Even if someone pointed out that he was becoming more conventional prior to the 1991 injury, Cunningham said, “I did scramble less, because I was dropping back and completing 70 percent of my passes. But I haven`t changed. I still enjoy that style. If something opens up and I have to dip through and get a few yards, it`s OK by me.”
Brunell is a closer comparison. Brunell, like RG3, was still a running quarterback after his first ACL tear in the spring game after his sophomore season at Washington in which he was named Rose Bowl MVP. When Brunell led the NFL in passing yardage in 1996 with 4,367 yards and ran for 396 yards, he still threw 20 interceptions to go along with 19 touchdowns.
Brunell didn’t become a pocket passer until after he led the Jaguars to the 1996 AFC Championship Game and was rewarded with a big contract. That moment came after he missed the preseason and the first two games of the season after suffering a partially torn ACL, MCL, and PCL in the first game of the 1997 preseason.
Brunell, like RG3, displayed a willingness to adapt to being a pocket passer. “It’s very easy, and this will almost sound too basic, but it’s reps,” Brunell told ESPN’s John Keim. “It’s going through OTAs and minicamps and training camp with the mindset of, ‘I’m dropping back and absolutely have to find a receiver.’ There are four or five receivers in each pass route and your job is to find the open guy.”
After the Jaguars had clinched a playoff berth against Buffalo in Week 16 of the 1997 season, then-Jaguars head coach Tom Coughlin said, ”He had a great decision-making game. His spontaneity was better, and he made plays on the run. He also took some pretty good hits and still delivered the ball very well. It’s a shame he had the interception, but he still had a solid game.” Jaguars center Dave Widell said, ”He’s improving with every game and gaining the poise he needs to be successful. That includes not throwing the ball away. He’s leading the offense as he should be.”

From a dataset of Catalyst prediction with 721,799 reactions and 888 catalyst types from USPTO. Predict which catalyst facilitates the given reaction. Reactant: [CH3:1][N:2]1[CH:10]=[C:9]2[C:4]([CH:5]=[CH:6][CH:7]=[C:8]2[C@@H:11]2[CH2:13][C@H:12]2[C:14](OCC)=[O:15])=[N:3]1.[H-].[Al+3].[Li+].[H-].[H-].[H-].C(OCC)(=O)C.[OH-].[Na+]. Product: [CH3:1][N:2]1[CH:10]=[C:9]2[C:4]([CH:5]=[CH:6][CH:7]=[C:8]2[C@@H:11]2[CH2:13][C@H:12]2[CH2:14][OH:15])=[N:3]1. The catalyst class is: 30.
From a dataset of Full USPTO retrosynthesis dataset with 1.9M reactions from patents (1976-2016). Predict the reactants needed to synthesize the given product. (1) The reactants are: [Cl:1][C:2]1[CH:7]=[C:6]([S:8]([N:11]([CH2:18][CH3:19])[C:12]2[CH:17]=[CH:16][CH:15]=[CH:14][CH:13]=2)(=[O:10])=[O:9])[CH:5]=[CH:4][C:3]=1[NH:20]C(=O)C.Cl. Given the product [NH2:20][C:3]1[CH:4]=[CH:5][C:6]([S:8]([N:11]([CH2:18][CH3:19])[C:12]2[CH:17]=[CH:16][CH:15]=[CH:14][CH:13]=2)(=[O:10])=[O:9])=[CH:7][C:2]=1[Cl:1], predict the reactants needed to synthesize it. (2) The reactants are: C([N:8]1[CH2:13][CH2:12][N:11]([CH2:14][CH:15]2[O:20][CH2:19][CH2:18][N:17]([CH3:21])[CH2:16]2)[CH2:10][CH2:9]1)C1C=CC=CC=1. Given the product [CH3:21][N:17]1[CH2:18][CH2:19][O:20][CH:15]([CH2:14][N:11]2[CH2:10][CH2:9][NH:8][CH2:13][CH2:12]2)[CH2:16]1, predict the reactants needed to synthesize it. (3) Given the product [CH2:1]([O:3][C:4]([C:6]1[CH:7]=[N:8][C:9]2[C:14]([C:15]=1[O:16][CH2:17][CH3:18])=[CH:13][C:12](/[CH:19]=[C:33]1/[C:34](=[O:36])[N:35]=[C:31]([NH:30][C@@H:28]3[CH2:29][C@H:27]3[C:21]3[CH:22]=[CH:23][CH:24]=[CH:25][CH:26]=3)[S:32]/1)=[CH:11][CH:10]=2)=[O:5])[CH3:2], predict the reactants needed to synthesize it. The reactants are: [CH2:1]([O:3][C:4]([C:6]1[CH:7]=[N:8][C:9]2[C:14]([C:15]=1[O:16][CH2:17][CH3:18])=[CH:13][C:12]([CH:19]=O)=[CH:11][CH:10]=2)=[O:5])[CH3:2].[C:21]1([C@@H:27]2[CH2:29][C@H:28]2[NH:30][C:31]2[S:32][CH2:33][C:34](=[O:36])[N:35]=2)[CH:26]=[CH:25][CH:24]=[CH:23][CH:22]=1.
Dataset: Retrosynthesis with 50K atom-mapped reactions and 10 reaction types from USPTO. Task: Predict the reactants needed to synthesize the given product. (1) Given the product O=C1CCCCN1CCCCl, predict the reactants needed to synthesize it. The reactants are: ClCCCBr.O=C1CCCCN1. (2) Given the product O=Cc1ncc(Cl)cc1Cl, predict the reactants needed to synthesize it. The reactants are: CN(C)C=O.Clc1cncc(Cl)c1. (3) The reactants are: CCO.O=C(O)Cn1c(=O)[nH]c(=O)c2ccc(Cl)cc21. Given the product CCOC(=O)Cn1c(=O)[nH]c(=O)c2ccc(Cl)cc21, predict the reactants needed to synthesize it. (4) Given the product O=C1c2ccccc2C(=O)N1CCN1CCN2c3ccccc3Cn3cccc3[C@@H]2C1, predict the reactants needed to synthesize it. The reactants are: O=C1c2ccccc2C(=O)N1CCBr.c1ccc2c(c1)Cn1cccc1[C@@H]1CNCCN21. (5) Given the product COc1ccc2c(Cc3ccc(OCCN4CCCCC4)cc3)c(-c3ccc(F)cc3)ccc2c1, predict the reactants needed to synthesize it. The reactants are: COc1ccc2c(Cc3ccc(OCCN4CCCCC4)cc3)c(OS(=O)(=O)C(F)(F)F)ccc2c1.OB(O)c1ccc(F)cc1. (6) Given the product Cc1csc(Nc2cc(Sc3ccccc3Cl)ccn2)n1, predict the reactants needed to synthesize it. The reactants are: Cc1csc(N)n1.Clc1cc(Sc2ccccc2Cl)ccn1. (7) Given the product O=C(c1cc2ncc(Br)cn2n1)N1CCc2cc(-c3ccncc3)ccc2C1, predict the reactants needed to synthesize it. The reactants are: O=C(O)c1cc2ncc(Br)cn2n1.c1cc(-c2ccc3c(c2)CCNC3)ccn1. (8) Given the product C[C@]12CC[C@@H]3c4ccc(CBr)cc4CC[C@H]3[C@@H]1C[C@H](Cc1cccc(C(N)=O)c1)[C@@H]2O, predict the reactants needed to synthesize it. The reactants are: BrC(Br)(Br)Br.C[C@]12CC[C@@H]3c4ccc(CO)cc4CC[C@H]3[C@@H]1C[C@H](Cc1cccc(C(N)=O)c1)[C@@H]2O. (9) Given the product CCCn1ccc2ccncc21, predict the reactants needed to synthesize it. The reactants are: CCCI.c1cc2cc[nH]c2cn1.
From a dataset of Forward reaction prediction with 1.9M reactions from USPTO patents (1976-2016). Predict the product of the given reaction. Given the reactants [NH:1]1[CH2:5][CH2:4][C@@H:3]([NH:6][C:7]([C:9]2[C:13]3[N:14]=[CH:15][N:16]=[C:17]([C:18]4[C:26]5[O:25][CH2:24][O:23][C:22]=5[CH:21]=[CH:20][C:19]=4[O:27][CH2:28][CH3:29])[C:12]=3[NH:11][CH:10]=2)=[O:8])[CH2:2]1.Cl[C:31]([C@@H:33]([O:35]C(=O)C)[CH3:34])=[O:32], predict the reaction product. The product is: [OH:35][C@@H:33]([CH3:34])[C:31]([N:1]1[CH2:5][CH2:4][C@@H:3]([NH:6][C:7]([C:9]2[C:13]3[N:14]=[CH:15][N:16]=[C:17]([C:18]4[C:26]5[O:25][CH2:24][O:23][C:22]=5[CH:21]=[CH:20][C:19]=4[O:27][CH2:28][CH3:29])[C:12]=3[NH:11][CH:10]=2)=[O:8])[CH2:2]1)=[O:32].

“I had to sit in the pocket and throw,” after the injury, Brunell told Keim. “I moved a little bit and not nearly as effectively as before. Going into the ‘98 season, I felt better as a pocket passer. It probably took me a year. I never got to the same speed, but it put me in position where I was forced to develop as a passer. In a way it was one of the best things for me.”
Gary Clark said before the season began that this could be the best offense the Redskins have had since 1991. On paper, it compares favorably with the 1999 offense with quarterback Brad Johnson, running back Stephen Davis, receivers Michael Westbrook and Albert Connell along with tight end Stephen Alexander. One place where they don’t compare well is the offensive line, where Trent Williams is by far the best player, as well he should since he was the fourth pick of the 2010 draft. The Redskins have used precious few draft picks on the line dating back to the Mike Shanahan era.
Tight end Jordan Reed is healthy again, while DeSean Jackson leads the NFL in yards per catch. Pierre Garcon is only one year removed from breaking Art Monk’s single season receiving record, and Andre Roberts was brought in from Arizona to be the No. 2 receiver before the signing of Jackson. The running game with Alfred Morris has been coming around since halftime against Dallas.
With the vast array of offensive weapons in the Redskins arsenal, the playcalling has been very conservative thus far. Through Week 8 against the Cowboys, “All three quarterbacks combined have thrown 45.5% of their passes within the 0-9 yard window, with just 12.5 attempts traveling 20 yards or more through the air. The receivers are expected to turn short passes into large gains through their feet, as Pierre Garcon did for his 70 yard touchdown in Week 8,” according to Trey Cunningham at Pro Football Focus.